Led Zeppelin Publishing Company Seeks $613,000 in Attorney Fees After Court Victory
To the winner go the spoils – or in this case, Led Zeppelin's legal expenses. Warner/Chappell Music, the band's publishing company, is seeking $613,471 to offset attorney fees after claiming victory in a closely watched copyright lawsuit filed over "Stairway to Heaven."
The estate of the late Randy California argued that Led Zeppelin's radio favorite borrowed directly from the Spirit song "Taurus," but a Los Angeles-based jury found unanimously in favor of Robert Plant and Jimmy Page. It quickly got worse for the estate's lawyer, Francis Malofiy.
He was subsequently given a three-month suspension for disregarding “various rules of conduct” in an earlier case involving R&B star Usher. Warner/Chappell is similarly citing "extensive and ongoing litigation misconduct," according to Courthouse News.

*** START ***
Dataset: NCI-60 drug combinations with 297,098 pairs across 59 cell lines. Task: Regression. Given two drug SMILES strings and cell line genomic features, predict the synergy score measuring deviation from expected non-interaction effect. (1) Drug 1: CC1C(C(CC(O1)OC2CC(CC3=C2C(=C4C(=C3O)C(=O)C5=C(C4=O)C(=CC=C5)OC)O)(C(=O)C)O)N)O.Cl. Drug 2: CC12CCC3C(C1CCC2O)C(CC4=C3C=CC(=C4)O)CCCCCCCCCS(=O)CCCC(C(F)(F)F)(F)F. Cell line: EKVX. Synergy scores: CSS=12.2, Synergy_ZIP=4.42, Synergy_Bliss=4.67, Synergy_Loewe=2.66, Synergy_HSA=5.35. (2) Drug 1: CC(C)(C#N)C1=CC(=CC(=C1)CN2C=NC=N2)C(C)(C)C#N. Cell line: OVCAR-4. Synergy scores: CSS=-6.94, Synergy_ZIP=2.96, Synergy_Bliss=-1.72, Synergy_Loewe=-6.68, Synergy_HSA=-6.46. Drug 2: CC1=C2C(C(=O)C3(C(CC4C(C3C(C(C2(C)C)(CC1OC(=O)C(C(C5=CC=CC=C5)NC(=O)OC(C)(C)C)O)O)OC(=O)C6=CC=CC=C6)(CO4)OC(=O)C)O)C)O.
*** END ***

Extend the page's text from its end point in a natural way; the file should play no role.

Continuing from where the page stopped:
Judge Paul Diamond, discussing the Usher lawsuit, described Malofiy as “sexist,” “abusive” and “flagrantly unprofessional,” saying the attorney had acted “disgracefully.” Led Zeppelin's publisher added several other accusations to the list. Among the most explosive: They say Malofiy attempted to convince the Los Angeles jury that Plant had access to "Taurus" by showing them a photo that was "altered to omit two people and create the false impression that Robert Plant was speaking with [ex-Spirit bassist] Mark Andes."
Malofiy ultimately earned more than 100 sustained objections in Led Zeppelin's six-day trial, along with multiple admonishments from judge R. Gary Klausner. In addition to a suspension from practicing law, Malofiy was also hit with $28,000 in fines from Diamond. He appealed, but the suspension was upheld by an appellate panel.
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